It’s an ‘impossible lesson’ in De Voorde school, a Building Learning Power school in Drachten, The Netherlands. 

The children are meeting from various classes for their once a week lesson where they are learning to experience failure. The children have been chosen because they are “high achievers’  who have an adversity to challenge. This fixed mindset around learning may have developed for various reasons – well-meaning relatives, teachers and friends who have always told them they are “smart”, not often experiencing challenges as learning has too-often been easy for them. You may have children in your class who approach learning in the same way – When a challenge comes along they might say, “oh, that’s easy, I don’t need to try” or “I’m not that interested” to avoid trying, or, in extreme cases, they might completely lose patience and go into a self-defeating mode when faced with a challenge.

The question is, how do we unpick and stretch this mindset – move from “fixed” to “growth” – purposefully and intentionally? And, if we don’t, what’s the cost?

In this lesson, the children were asked to complete an “impossible task” of balancing wooden pieces to make a sculpture. A picture of the sculpture was shown on the IWB and the children were asked to collaborate in small groups to replicate the sculpture. They weren’t told the task would be “impossible”, they were just invited to try.

Whilst the children grappled with the problem, the teacher took on the role of observer, noticing strategies children used, their attitudes to learning, how well they coped with failure. At the end of the lesson, she was going to invite them to grade themselves on their effort – to examine the process of learning.

Wondering: How often do we step back as educators, allowing children the chance to grapple and solve problems by themselves and with others? How tempted are we to “jump in” and save them during this struggle? How do we resist this temptation?

One of the children explained how he had graded himself a “10” because he had persevered, collaborated and observed and learned from others. Later, I was told that before taking part in these lessons, he would have found it very hard to engage with failure, would have given up very easily and would have found it difficult to self-regulate during this process. Quite a contrast! I wonder what a difference that will make to his future endeavors, efforts and enjoyment of the challenges of life?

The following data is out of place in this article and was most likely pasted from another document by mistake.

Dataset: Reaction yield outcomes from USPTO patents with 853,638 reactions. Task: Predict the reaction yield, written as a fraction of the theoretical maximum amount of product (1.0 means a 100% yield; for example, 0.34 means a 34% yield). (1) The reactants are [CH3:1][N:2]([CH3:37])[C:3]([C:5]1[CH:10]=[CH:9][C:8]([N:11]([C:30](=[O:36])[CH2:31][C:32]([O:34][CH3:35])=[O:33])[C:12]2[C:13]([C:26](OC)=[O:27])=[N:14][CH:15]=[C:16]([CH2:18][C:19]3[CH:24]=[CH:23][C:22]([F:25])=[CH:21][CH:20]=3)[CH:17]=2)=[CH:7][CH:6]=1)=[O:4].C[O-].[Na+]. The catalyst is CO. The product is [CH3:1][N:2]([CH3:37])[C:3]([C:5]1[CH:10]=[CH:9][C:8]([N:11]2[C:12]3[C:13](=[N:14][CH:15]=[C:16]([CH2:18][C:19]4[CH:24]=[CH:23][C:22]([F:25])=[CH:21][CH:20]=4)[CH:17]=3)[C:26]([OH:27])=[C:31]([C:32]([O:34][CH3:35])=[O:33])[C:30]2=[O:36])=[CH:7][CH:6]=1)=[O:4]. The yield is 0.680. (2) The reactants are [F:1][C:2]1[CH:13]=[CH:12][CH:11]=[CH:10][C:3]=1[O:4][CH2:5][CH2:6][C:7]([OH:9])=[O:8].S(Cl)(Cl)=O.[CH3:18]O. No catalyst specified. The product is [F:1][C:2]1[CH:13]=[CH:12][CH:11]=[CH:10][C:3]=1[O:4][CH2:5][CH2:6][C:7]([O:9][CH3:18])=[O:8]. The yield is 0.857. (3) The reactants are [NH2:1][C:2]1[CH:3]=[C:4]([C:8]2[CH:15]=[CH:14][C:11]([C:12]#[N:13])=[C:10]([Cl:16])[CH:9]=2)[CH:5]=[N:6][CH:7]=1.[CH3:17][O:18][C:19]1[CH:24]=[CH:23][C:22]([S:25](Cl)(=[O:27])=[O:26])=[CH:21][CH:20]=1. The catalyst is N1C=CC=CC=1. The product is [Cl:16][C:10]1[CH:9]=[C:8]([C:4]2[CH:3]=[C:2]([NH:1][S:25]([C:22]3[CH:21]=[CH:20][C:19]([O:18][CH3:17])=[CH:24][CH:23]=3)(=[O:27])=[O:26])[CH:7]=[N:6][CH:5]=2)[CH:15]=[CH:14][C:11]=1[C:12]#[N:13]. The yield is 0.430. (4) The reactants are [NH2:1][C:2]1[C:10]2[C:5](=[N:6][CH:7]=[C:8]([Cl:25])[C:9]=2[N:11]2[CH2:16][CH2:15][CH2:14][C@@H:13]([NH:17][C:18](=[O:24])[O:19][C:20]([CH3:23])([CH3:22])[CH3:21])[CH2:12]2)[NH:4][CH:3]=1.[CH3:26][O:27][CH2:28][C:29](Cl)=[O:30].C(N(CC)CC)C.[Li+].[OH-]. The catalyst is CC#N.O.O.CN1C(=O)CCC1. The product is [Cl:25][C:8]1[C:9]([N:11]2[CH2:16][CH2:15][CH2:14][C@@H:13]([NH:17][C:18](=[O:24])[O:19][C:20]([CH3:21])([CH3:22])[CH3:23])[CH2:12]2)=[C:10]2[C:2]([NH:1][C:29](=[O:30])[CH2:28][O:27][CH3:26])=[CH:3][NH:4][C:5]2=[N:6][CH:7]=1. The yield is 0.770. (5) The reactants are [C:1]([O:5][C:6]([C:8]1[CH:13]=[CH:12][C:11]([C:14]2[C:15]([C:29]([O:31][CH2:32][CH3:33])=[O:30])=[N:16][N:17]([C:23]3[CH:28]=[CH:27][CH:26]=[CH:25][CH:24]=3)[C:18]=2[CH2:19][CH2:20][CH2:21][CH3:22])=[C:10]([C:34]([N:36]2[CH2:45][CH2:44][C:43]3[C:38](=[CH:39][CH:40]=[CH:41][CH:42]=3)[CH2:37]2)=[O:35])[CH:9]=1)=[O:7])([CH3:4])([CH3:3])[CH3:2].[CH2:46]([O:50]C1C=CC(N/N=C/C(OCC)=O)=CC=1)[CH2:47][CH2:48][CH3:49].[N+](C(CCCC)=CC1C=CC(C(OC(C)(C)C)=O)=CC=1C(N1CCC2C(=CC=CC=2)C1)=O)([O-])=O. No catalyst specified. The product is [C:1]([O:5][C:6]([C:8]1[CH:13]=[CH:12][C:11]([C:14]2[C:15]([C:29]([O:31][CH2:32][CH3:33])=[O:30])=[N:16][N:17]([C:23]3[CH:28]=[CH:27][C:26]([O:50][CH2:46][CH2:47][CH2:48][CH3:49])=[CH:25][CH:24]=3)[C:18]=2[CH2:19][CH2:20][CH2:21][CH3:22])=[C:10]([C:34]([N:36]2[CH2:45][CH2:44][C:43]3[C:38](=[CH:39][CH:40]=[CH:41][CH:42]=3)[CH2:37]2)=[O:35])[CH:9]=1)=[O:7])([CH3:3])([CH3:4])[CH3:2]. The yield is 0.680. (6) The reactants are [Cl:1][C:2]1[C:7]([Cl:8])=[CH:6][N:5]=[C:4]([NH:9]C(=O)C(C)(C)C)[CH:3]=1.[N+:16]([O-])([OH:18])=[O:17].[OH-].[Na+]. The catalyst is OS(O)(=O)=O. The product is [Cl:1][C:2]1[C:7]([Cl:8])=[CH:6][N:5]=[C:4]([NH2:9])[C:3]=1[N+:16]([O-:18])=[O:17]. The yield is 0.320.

I would have liked to have dug deeper on this ’10’ because even our effort is never perfect and there’s always a moment or action in our learning we can reflect on and improve. We were conversing between Dutch and English though so we didn’t quite get that far! 

My wonderings:

1) How are we being creative thinkers as teachers and leaders to manage timetables and lesson structures so that children have their needs met, not only academically, but socially, emotionally, inter-personally and intellectually too?

2) Are we, as practitioners, planning in “impossible learning” so students regularly get to experience and reflect on failure?

3) How often do we give students the time to reflect on the process of their learning and to incrementally improve (or in Building Learning Power, “stretch their learning muscles”)

4) What could be put in place sooner so that children develop a growth mindset as early as possible? 

I would love to hear your reflections and thoughts. Please comment below and/or tag me on Twitter.

This post is part of our “Book Club” discussion in Learning Pioneers on Bill Lucas and Ellen Spencer’s book “Teaching Creative Thinking”. You can find out more and join our discussions here.

Thank you to De Voorde School and BLP Consultant, Anton de Vries for accommodating me and showing me around.


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